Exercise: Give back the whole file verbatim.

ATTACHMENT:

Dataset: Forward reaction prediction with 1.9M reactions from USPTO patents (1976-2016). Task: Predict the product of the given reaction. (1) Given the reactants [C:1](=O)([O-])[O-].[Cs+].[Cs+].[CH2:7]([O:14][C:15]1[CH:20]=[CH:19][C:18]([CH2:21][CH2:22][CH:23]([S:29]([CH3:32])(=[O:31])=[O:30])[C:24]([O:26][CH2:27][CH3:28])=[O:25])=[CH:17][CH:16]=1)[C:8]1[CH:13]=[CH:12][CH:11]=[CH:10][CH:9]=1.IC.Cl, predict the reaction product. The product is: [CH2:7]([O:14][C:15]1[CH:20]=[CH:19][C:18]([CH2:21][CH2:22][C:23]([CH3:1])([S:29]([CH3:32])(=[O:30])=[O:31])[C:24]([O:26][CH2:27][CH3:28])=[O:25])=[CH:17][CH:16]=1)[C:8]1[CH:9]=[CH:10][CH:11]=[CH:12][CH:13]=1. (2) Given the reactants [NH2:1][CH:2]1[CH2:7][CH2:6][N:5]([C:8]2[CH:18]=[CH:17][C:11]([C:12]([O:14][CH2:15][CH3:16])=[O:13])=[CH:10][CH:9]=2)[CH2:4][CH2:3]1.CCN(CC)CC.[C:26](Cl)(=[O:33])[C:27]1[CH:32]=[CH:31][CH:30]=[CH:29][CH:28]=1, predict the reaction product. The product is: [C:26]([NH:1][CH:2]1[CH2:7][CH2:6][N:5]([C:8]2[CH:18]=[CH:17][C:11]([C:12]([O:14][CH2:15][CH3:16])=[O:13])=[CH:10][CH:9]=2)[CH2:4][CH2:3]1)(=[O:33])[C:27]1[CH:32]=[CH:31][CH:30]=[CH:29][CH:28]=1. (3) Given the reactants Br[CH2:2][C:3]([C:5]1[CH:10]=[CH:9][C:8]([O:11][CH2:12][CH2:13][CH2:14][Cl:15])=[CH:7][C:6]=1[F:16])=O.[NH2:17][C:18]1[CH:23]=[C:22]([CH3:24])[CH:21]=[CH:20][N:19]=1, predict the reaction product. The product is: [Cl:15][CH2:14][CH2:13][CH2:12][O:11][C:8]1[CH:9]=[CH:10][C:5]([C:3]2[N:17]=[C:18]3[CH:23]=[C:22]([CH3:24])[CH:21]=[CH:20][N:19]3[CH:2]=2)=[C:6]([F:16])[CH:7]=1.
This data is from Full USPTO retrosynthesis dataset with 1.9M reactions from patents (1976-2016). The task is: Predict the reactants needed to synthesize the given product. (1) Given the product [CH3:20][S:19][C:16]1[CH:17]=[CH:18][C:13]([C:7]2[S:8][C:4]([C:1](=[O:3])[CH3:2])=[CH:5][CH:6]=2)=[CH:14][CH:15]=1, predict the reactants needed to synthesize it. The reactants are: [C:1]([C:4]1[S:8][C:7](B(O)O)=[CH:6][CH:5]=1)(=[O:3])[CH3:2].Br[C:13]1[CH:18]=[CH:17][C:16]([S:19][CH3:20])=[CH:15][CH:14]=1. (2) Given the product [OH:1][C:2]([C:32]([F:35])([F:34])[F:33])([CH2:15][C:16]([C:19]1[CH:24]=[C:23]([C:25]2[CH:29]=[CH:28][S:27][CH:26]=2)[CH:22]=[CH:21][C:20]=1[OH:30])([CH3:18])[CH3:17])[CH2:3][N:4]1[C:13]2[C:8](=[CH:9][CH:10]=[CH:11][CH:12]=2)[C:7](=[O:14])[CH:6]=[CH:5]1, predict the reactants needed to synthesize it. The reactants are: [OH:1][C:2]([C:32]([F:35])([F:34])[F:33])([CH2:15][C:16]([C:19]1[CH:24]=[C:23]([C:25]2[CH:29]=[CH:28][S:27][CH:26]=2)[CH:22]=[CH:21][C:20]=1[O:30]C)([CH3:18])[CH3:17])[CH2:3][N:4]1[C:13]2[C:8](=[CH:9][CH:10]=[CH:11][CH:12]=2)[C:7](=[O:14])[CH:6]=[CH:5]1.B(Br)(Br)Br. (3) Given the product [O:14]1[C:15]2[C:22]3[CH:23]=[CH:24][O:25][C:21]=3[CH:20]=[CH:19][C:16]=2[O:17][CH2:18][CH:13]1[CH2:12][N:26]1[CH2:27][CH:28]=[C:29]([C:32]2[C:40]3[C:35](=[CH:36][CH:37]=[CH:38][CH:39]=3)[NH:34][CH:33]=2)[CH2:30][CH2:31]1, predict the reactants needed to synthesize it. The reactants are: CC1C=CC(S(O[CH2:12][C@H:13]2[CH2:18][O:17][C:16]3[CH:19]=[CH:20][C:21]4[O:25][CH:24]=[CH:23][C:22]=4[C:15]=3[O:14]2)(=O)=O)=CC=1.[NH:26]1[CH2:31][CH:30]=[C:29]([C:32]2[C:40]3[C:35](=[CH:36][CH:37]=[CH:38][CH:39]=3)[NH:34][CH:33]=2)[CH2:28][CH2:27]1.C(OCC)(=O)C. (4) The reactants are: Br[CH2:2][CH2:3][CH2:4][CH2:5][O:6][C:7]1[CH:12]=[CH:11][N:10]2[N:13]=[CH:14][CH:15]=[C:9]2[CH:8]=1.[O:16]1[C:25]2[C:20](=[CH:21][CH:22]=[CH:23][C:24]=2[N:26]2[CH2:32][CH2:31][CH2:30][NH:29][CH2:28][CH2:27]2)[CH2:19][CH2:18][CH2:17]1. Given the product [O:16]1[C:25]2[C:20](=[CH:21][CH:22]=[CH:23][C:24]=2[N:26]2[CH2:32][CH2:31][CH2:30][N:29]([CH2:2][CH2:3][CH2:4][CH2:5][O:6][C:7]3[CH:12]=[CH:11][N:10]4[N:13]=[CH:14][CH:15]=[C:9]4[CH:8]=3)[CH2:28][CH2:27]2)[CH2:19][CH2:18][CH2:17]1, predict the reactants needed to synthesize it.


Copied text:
Dataset: Forward reaction prediction with 1.9M reactions from USPTO patents (1976-2016). Task: Predict the product of the given reaction. (1) Given the reactants [C:1](=O)([O-])[O-].[Cs+].[Cs+].[CH2:7]([O:14][C:15]1[CH:20]=[CH:19][C:18]([CH2:21][CH2:22][CH:23]([S:29]([CH3:32])(=[O:31])=[O:30])[C:24]([O:26][CH2:27][CH3:28])=[O:25])=[CH:17][CH:16]=1)[C:8]1[CH:13]=[CH:12][CH:11]=[CH:10][CH:9]=1.IC.Cl, predict the reaction product. The product is: [CH2:7]([O:14][C:15]1[CH:20]=[CH:19][C:18]([CH2:21][CH2:22][C:23]([CH3:1])([S:29]([CH3:32])(=[O:30])=[O:31])[C:24]([O:26][CH2:27][CH3:28])=[O:25])=[CH:17][CH:16]=1)[C:8]1[CH:9]=[CH:10][CH:11]=[CH:12][CH:13]=1. (2) Given the reactants [NH2:1][CH:2]1[CH2:7][CH2:6][N:5]([C:8]2[CH:18]=[CH:17][C:11]([C:12]([O:14][CH2:15][CH3:16])=[O:13])=[CH:10][CH:9]=2)[CH2:4][CH2:3]1.CCN(CC)CC.[C:26](Cl)(=[O:33])[C:27]1[CH:32]=[CH:31][CH:30]=[CH:29][CH:28]=1, predict the reaction product. The product is: [C:26]([NH:1][CH:2]1[CH2:7][CH2:6][N:5]([C:8]2[CH:18]=[CH:17][C:11]([C:12]([O:14][CH2:15][CH3:16])=[O:13])=[CH:10][CH:9]=2)[CH2:4][CH2:3]1)(=[O:33])[C:27]1[CH:32]=[CH:31][CH:30]=[CH:29][CH:28]=1. (3) Given the reactants Br[CH2:2][C:3]([C:5]1[CH:10]=[CH:9][C:8]([O:11][CH2:12][CH2:13][CH2:14][Cl:15])=[CH:7][C:6]=1[F:16])=O.[NH2:17][C:18]1[CH:23]=[C:22]([CH3:24])[CH:21]=[CH:20][N:19]=1, predict the reaction product. The product is: [Cl:15][CH2:14][CH2:13][CH2:12][O:11][C:8]1[CH:9]=[CH:10][C:5]([C:3]2[N:17]=[C:18]3[CH:23]=[C:22]([CH3:24])[CH:21]=[CH:20][N:19]3[CH:2]=2)=[C:6]([F:16])[CH:7]=1.
This data is from Full USPTO retrosynthesis dataset with 1.9M reactions from patents (1976-2016). The task is: Predict the reactants needed to synthesize the given product. (1) Given the product [CH3:20][S:19][C:16]1[CH:17]=[CH:18][C:13]([C:7]2[S:8][C:4]([C:1](=[O:3])[CH3:2])=[CH:5][CH:6]=2)=[CH:14][CH:15]=1, predict the reactants needed to synthesize it. The reactants are: [C:1]([C:4]1[S:8][C:7](B(O)O)=[CH:6][CH:5]=1)(=[O:3])[CH3:2].Br[C:13]1[CH:18]=[CH:17][C:16]([S:19][CH3:20])=[CH:15][CH:14]=1. (2) Given the product [OH:1][C:2]([C:32]([F:35])([F:34])[F:33])([CH2:15][C:16]([C:19]1[CH:24]=[C:23]([C:25]2[CH:29]=[CH:28][S:27][CH:26]=2)[CH:22]=[CH:21][C:20]=1[OH:30])([CH3:18])[CH3:17])[CH2:3][N:4]1[C:13]2[C:8](=[CH:9][CH:10]=[CH:11][CH:12]=2)[C:7](=[O:14])[CH:6]=[CH:5]1, predict the reactants needed to synthesize it. The reactants are: [OH:1][C:2]([C:32]([F:35])([F:34])[F:33])([CH2:15][C:16]([C:19]1[CH:24]=[C:23]([C:25]2[CH:29]=[CH:28][S:27][CH:26]=2)[CH:22]=[CH:21][C:20]=1[O:30]C)([CH3:18])[CH3:17])[CH2:3][N:4]1[C:13]2[C:8](=[CH:9][CH:10]=[CH:11][CH:12]=2)[C:7](=[O:14])[CH:6]=[CH:5]1.B(Br)(Br)Br. (3) Given the product [O:14]1[C:15]2[C:22]3[CH:23]=[CH:24][O:25][C:21]=3[CH:20]=[CH:19][C:16]=2[O:17][CH2:18][CH:13]1[CH2:12][N:26]1[CH2:27][CH:28]=[C:29]([C:32]2[C:40]3[C:35](=[CH:36][CH:37]=[CH:38][CH:39]=3)[NH:34][CH:33]=2)[CH2:30][CH2:31]1, predict the reactants needed to synthesize it. The reactants are: CC1C=CC(S(O[CH2:12][C@H:13]2[CH2:18][O:17][C:16]3[CH:19]=[CH:20][C:21]4[O:25][CH:24]=[CH:23][C:22]=4[C:15]=3[O:14]2)(=O)=O)=CC=1.[NH:26]1[CH2:31][CH:30]=[C:29]([C:32]2[C:40]3[C:35](=[CH:36][CH:37]=[CH:38][CH:39]=3)[NH:34][CH:33]=2)[CH2:28][CH2:27]1.C(OCC)(=O)C. (4) The reactants are: Br[CH2:2][CH2:3][CH2:4][CH2:5][O:6][C:7]1[CH:12]=[CH:11][N:10]2[N:13]=[CH:14][CH:15]=[C:9]2[CH:8]=1.[O:16]1[C:25]2[C:20](=[CH:21][CH:22]=[CH:23][C:24]=2[N:26]2[CH2:32][CH2:31][CH2:30][NH:29][CH2:28][CH2:27]2)[CH2:19][CH2:18][CH2:17]1. Given the product [O:16]1[C:25]2[C:20](=[CH:21][CH:22]=[CH:23][C:24]=2[N:26]2[CH2:32][CH2:31][CH2:30][N:29]([CH2:2][CH2:3][CH2:4][CH2:5][O:6][C:7]3[CH:12]=[CH:11][N:10]4[N:13]=[CH:14][CH:15]=[C:9]4[CH:8]=3)[CH2:28][CH2:27]2)[CH2:19][CH2:18][CH2:17]1, predict the reactants needed to synthesize it.